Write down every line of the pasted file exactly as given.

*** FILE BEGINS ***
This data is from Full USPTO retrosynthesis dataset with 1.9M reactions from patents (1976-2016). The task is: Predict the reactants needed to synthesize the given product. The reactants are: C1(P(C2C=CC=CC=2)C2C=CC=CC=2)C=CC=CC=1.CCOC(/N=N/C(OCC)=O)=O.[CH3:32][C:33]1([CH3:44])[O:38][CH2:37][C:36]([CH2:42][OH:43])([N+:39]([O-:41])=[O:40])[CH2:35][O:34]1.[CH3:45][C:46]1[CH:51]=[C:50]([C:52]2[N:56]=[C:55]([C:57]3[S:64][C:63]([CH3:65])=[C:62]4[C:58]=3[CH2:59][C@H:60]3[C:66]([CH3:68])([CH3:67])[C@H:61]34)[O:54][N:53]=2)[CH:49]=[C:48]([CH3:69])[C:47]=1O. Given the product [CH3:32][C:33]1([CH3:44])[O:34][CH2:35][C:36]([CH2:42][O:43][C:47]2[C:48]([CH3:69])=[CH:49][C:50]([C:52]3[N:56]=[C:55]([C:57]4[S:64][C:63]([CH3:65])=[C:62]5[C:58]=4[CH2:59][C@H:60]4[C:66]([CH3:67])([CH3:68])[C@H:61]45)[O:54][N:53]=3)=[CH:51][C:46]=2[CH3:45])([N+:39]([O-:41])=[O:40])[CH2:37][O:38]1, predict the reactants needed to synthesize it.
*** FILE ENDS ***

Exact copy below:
This data is from Full USPTO retrosynthesis dataset with 1.9M reactions from patents (1976-2016). The task is: Predict the reactants needed to synthesize the given product. The reactants are: C1(P(C2C=CC=CC=2)C2C=CC=CC=2)C=CC=CC=1.CCOC(/N=N/C(OCC)=O)=O.[CH3:32][C:33]1([CH3:44])[O:38][CH2:37][C:36]([CH2:42][OH:43])([N+:39]([O-:41])=[O:40])[CH2:35][O:34]1.[CH3:45][C:46]1[CH:51]=[C:50]([C:52]2[N:56]=[C:55]([C:57]3[S:64][C:63]([CH3:65])=[C:62]4[C:58]=3[CH2:59][C@H:60]3[C:66]([CH3:68])([CH3:67])[C@H:61]34)[O:54][N:53]=2)[CH:49]=[C:48]([CH3:69])[C:47]=1O. Given the product [CH3:32][C:33]1([CH3:44])[O:34][CH2:35][C:36]([CH2:42][O:43][C:47]2[C:48]([CH3:69])=[CH:49][C:50]([C:52]3[N:56]=[C:55]([C:57]4[S:64][C:63]([CH3:65])=[C:62]5[C:58]=4[CH2:59][C@H:60]4[C:66]([CH3:67])([CH3:68])[C@H:61]45)[O:54][N:53]=3)=[CH:51][C:46]=2[CH3:45])([N+:39]([O-:41])=[O:40])[CH2:37][O:38]1, predict the reactants needed to synthesize it.